We explore traditional confinement methods, daddies roles during this month long hiatus and even ask, can we please wash our hair?
In many Asian societies, new mothers still observe traditional confinement period and practices which have been handed down through generations.
The purpose of the month-long confinement period, a centuries-old tradition, is to nurture the mother’s health back to its pre-natal state. Mothers and “kaypoh” next-door aunties take pains to remind new mothers not to do this, to eat that and avoid those.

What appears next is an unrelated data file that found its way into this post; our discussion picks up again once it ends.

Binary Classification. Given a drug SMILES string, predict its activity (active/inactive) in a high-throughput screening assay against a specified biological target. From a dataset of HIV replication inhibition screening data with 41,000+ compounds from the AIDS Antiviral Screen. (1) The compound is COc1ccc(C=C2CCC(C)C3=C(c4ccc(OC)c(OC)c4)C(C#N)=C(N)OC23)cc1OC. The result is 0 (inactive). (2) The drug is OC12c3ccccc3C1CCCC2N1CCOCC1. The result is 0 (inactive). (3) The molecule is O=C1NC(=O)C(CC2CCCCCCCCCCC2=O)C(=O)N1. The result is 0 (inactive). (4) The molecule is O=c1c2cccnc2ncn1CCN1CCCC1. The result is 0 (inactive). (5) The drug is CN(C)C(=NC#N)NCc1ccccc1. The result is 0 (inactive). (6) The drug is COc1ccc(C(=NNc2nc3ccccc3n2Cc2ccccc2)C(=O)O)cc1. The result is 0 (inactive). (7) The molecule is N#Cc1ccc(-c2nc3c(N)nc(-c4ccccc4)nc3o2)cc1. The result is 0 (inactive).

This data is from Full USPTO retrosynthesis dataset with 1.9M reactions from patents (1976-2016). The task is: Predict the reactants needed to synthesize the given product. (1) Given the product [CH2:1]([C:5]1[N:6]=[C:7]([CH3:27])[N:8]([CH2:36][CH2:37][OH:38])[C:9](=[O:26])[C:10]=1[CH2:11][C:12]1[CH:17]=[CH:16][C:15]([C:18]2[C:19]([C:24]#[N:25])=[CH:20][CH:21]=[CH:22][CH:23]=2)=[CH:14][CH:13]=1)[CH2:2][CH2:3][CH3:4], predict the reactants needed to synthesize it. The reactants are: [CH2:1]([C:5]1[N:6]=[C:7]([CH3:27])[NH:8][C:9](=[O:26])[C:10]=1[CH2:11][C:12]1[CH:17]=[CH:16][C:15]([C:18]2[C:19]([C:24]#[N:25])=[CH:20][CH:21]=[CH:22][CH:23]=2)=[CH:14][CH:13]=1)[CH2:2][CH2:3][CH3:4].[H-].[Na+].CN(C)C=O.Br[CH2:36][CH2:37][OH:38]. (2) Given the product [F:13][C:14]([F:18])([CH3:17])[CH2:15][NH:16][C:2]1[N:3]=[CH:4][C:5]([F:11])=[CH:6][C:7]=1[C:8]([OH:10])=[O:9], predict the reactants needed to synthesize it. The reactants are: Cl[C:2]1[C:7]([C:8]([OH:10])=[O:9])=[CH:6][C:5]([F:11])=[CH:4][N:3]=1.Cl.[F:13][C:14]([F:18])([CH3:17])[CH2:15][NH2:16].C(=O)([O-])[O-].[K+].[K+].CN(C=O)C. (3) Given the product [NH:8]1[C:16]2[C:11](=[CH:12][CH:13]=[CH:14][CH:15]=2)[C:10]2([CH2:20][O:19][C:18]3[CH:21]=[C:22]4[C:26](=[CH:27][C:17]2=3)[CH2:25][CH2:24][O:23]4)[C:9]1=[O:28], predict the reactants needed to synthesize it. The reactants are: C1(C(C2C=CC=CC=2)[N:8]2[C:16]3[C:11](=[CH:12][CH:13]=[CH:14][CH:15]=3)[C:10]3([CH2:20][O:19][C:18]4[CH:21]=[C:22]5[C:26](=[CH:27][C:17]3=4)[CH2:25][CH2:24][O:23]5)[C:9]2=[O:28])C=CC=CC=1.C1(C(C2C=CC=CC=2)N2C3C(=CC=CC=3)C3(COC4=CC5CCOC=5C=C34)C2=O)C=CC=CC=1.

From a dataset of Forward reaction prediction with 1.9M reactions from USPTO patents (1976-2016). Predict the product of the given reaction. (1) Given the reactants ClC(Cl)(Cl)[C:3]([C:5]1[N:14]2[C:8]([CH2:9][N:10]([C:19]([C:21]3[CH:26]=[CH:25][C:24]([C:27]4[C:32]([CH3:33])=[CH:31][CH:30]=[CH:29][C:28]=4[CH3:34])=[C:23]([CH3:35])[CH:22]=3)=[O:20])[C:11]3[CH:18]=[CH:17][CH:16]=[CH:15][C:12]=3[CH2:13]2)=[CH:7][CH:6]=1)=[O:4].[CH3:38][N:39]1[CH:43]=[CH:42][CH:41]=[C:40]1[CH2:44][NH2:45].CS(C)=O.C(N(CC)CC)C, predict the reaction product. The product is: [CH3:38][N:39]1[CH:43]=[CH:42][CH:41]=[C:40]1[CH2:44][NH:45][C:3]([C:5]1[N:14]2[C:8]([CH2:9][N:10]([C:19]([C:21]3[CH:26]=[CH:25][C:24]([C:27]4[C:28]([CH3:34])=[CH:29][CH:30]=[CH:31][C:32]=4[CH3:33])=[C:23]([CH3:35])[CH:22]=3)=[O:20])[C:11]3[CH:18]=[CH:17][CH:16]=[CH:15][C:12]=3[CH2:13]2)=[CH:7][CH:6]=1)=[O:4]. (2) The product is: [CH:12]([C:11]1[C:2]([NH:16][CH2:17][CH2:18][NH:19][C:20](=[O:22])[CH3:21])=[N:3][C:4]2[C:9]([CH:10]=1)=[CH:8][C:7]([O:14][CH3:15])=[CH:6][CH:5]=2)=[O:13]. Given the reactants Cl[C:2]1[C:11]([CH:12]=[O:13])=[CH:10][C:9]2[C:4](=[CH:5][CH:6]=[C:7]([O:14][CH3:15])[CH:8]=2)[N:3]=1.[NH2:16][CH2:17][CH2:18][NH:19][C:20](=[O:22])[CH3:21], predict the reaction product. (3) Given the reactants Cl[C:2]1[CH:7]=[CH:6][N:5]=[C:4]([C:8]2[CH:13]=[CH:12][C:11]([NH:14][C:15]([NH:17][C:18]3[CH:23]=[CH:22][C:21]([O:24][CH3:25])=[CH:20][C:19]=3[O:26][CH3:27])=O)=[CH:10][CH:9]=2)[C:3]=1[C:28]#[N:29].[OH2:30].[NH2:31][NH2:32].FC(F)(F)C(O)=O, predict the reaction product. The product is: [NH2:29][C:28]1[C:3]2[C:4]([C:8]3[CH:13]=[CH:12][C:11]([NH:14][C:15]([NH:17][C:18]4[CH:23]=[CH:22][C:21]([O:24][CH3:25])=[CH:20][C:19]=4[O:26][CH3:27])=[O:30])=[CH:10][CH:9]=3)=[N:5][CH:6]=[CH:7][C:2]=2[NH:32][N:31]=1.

New mothers are expected to follow a set of prohibitions and restrictions concerning diet and lifestyle. It is believed that women reach an imbalanced state of being after childbirth. Yin and Yang are not in harmony and cultural taboos and practices are set in place to restore their balance.
Practices include not exposing themselves to cold water and low temperatures, avoid the wind and air conditioning, abstinence from drinking ice water and eating ‘cold’ food. Strict followers would avoid washing hair totally, take occasional baths and eat ‘warming’ food or some say yucky foods!
However, it is a critical time for mothers to rest their body and recuperate back to full strength and cope with the rigours of motherhood.
In this issue of theAsianparent, we explore traditional confinement methods, daddies roles during this month long hiatus and even ask, can we please wash our hair?
Have a fun read!